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Old 09-26-2012, 11:26 PM   #1
galexior
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Default Still New to Mead, More Semi-Random Questions

Hi again! =D

So, ive been browsing around the forum and the interwebz, just trying to learn as much as i can, and ive been seeing things about various yeasts and honey amounts and SG and OG and im feeling slightly overwhelmed, because im fairly certain there is a whole "Science" thing with this that im missing.

so, im here again, with many questions i cant seem to find answers to.

1. I noticed alot of talk about SG. Im assuming this means specific gravity? From a homebrew wine kit, i have a hydrometer, but im quite confused on how to use it, what it means, or how to even read it. i understand the specific gravity provides information on the Alcohol content, but there are so many numbers im horribly confused as to what it all means. Various places ive looked have said to aim for a specific gravity of X.XXXX, all are wildly different and its been giving me a headache trying to riddle it out.

2. Fermentation. obviously, its a very important step. i understand that this is where it starts, and the yeast feed on the sugars and other nutrients to produce CO2 and alcohol. but ive read that there are two fermentation steps. i understand and accept this fact, but i dont know what im looking for in the second fermentation. i know the first you let it go until the bubbles mostly stop, what what about the second? what does it do and why? which brings me to the next question, for how long, and how will i know when its done?

3. Honey. very important. but ive seen different amounts for everything and i was wondering why? why do some recipes call for 2 pounds of honey and others call for 3.5? what does the difference do? if i understand correctly, the yeast only survive to a certian alcohol %, at which point their own waste kills them. is the only reason for more honey simply sweetening?

Sorry for the long winded post. Im sure if i dig hard enough ill eventually be able to answer these, but my curiosity is nagging in my head and the internet is a scary place to explore too deep.

Thank you everyone! I truly enjoy that people are so willing to help!

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Old 09-27-2012, 12:16 AM   #2
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1. Yes, it's specific gravity, and if you see OG, that is your starting or original gravity. Your starting gravity gives you a potential amount of alcohol that can be fermented. If you google for ABV calculator, it can tell you the alcohol by volume based on your starting and ending gravities. Your aim of starting gravity varies by a few things, see below.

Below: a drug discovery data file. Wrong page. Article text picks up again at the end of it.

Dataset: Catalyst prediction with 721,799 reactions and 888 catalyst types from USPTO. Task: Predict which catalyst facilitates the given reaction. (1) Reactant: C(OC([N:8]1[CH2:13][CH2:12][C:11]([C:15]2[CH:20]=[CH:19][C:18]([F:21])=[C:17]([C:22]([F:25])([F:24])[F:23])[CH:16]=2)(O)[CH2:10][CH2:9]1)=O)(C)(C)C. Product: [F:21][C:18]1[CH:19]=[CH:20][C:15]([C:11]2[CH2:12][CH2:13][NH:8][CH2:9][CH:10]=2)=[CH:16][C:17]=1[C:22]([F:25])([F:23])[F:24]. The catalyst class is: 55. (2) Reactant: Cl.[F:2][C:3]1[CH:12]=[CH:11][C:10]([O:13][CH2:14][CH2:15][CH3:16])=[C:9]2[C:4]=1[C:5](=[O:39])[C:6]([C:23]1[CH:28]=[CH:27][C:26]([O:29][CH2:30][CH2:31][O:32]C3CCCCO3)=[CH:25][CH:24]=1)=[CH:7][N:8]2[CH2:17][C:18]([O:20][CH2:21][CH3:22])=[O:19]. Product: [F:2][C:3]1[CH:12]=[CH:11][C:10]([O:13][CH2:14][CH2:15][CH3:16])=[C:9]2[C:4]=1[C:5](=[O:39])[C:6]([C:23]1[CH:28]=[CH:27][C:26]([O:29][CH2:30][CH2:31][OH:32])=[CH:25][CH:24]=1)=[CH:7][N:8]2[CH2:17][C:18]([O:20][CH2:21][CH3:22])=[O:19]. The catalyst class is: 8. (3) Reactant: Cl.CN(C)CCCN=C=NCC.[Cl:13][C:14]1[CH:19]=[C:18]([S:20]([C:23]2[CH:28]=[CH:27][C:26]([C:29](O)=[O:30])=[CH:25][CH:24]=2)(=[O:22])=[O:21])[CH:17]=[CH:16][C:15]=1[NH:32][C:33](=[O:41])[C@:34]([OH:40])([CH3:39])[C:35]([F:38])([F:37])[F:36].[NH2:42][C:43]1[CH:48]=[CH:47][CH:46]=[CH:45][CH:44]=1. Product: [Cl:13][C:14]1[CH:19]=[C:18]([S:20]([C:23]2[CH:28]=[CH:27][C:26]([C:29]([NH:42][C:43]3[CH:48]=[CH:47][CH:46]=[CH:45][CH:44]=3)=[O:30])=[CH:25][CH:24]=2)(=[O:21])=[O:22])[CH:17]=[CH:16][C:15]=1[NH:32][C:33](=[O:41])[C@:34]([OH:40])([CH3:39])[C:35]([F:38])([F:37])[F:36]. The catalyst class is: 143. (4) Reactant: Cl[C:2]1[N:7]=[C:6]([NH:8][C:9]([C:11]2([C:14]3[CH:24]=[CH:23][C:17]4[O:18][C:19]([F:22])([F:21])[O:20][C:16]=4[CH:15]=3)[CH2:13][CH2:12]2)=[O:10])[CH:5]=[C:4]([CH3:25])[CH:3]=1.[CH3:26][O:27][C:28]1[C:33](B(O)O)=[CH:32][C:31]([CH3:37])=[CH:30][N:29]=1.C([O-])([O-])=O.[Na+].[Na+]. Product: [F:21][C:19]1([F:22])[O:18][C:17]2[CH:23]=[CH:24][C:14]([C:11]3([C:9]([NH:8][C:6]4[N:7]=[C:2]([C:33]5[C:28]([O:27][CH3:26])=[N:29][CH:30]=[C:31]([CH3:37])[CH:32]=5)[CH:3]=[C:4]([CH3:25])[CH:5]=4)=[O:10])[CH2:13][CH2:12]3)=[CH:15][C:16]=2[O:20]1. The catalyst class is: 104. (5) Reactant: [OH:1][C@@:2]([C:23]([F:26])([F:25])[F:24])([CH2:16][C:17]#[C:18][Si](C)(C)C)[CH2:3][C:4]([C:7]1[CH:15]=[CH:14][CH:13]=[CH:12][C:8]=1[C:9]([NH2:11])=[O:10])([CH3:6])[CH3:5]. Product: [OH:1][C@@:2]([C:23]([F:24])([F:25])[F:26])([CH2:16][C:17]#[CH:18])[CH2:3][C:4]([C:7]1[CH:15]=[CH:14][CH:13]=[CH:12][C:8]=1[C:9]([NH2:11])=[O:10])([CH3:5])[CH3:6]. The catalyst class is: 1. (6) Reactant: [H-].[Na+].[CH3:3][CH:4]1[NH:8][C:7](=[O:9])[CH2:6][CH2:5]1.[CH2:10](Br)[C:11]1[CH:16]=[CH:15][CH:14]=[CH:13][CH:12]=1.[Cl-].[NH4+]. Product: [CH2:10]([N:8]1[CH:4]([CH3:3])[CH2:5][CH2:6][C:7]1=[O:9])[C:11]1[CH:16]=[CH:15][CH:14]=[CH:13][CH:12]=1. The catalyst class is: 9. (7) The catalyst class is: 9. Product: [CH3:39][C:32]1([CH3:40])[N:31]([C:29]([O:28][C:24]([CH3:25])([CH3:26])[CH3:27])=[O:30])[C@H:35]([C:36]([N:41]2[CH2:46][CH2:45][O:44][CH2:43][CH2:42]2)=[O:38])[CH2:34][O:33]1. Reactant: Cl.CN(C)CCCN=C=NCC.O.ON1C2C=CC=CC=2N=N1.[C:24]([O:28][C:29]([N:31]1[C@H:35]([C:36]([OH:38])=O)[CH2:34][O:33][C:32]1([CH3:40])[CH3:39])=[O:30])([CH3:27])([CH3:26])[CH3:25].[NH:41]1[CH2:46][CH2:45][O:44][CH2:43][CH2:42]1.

2. When you see primary and secondary fermentation, can be a little misleading. Generally, your secondary fermentation is the time period after your primary (obvious) fermentation and you have racked to your secondary container for clearing, aging, further additions, etc. It can also be called bulk aging. It's also not uncommon for a recipe or preference to lead to a 2nd or third racking. There are important tasty things happening, but you aren't normally trying to kick off a second fermentation. How long it's there is hard to tell, and I wish I knew a perfect way to tell when it's done too. I shoot for 6 months min as a general rule, then adjust as needed. Many people will say longer, and some recipes can manage less.

3. The yeast you use will have different limits to the alcohol content it can ferment to. A yeast that peters out at 8% will need far less honey to reach its alcohol potential than one that will eat its way to 16%. How sweet you want your final mead will also determine how much honey above the yeasts limit will be added. Yeast selection and final sweetness work together to determine the amount of honey or other sugars. Other factors can cause the yeast to die off early, leaving more sugar left than you hoped for.

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Old 09-27-2012, 12:50 AM   #3
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Great answers Rat!

1. To take an Original Gravity reading. The hydrometer floats in your prefermented mixture. It measures the density of the water. The more honey you add the higher it will float.
To take a Final Gravity reading. The hydrometer floats in your fermented mead. It measures the density of the mead. The more honey that has been turned into alcohol the lower it will float.